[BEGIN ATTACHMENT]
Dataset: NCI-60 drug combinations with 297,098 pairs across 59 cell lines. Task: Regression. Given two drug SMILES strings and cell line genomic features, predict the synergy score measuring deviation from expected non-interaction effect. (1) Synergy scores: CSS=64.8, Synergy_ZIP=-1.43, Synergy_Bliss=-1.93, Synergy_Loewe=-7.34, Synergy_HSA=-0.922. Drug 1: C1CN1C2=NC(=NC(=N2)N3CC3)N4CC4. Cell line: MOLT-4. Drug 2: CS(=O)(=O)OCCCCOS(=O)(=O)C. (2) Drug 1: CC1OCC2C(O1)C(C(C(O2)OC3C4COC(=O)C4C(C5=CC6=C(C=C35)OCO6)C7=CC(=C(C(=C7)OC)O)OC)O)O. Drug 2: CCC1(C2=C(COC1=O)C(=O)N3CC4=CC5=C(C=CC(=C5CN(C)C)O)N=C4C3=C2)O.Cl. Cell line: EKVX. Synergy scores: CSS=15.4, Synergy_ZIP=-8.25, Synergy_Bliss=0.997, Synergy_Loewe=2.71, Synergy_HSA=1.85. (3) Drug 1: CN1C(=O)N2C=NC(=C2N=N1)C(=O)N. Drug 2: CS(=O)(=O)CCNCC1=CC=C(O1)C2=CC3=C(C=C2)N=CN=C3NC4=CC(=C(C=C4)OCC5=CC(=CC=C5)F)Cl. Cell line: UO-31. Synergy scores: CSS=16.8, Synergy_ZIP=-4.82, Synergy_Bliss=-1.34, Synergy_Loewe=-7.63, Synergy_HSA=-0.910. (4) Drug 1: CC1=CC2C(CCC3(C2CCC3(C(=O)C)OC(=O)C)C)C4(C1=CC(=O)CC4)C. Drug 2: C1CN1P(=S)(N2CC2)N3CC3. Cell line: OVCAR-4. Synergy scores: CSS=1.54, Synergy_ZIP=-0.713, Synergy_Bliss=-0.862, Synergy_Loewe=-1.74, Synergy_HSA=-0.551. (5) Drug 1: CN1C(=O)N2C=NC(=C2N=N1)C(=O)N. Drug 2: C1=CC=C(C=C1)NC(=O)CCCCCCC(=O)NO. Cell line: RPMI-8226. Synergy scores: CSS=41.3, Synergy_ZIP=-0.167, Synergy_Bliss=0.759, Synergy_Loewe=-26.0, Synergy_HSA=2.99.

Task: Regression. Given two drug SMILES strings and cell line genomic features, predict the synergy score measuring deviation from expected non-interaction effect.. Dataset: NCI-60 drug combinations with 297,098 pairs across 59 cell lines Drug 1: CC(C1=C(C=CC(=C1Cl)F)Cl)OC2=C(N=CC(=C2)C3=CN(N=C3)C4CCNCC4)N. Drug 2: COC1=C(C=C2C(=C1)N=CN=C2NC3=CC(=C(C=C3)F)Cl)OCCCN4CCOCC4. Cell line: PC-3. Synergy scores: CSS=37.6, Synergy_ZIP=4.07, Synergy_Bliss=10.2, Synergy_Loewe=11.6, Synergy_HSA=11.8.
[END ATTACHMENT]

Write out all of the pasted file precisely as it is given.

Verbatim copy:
Dataset: NCI-60 drug combinations with 297,098 pairs across 59 cell lines. Task: Regression. Given two drug SMILES strings and cell line genomic features, predict the synergy score measuring deviation from expected non-interaction effect. (1) Synergy scores: CSS=64.8, Synergy_ZIP=-1.43, Synergy_Bliss=-1.93, Synergy_Loewe=-7.34, Synergy_HSA=-0.922. Drug 1: C1CN1C2=NC(=NC(=N2)N3CC3)N4CC4. Cell line: MOLT-4. Drug 2: CS(=O)(=O)OCCCCOS(=O)(=O)C. (2) Drug 1: CC1OCC2C(O1)C(C(C(O2)OC3C4COC(=O)C4C(C5=CC6=C(C=C35)OCO6)C7=CC(=C(C(=C7)OC)O)OC)O)O. Drug 2: CCC1(C2=C(COC1=O)C(=O)N3CC4=CC5=C(C=CC(=C5CN(C)C)O)N=C4C3=C2)O.Cl. Cell line: EKVX. Synergy scores: CSS=15.4, Synergy_ZIP=-8.25, Synergy_Bliss=0.997, Synergy_Loewe=2.71, Synergy_HSA=1.85. (3) Drug 1: CN1C(=O)N2C=NC(=C2N=N1)C(=O)N. Drug 2: CS(=O)(=O)CCNCC1=CC=C(O1)C2=CC3=C(C=C2)N=CN=C3NC4=CC(=C(C=C4)OCC5=CC(=CC=C5)F)Cl. Cell line: UO-31. Synergy scores: CSS=16.8, Synergy_ZIP=-4.82, Synergy_Bliss=-1.34, Synergy_Loewe=-7.63, Synergy_HSA=-0.910. (4) Drug 1: CC1=CC2C(CCC3(C2CCC3(C(=O)C)OC(=O)C)C)C4(C1=CC(=O)CC4)C. Drug 2: C1CN1P(=S)(N2CC2)N3CC3. Cell line: OVCAR-4. Synergy scores: CSS=1.54, Synergy_ZIP=-0.713, Synergy_Bliss=-0.862, Synergy_Loewe=-1.74, Synergy_HSA=-0.551. (5) Drug 1: CN1C(=O)N2C=NC(=C2N=N1)C(=O)N. Drug 2: C1=CC=C(C=C1)NC(=O)CCCCCCC(=O)NO. Cell line: RPMI-8226. Synergy scores: CSS=41.3, Synergy_ZIP=-0.167, Synergy_Bliss=0.759, Synergy_Loewe=-26.0, Synergy_HSA=2.99.

Task: Regression. Given two drug SMILES strings and cell line genomic features, predict the synergy score measuring deviation from expected non-interaction effect.. Dataset: NCI-60 drug combinations with 297,098 pairs across 59 cell lines Drug 1: CC(C1=C(C=CC(=C1Cl)F)Cl)OC2=C(N=CC(=C2)C3=CN(N=C3)C4CCNCC4)N. Drug 2: COC1=C(C=C2C(=C1)N=CN=C2NC3=CC(=C(C=C3)F)Cl)OCCCN4CCOCC4. Cell line: PC-3. Synergy scores: CSS=37.6, Synergy_ZIP=4.07, Synergy_Bliss=10.2, Synergy_Loewe=11.6, Synergy_HSA=11.8.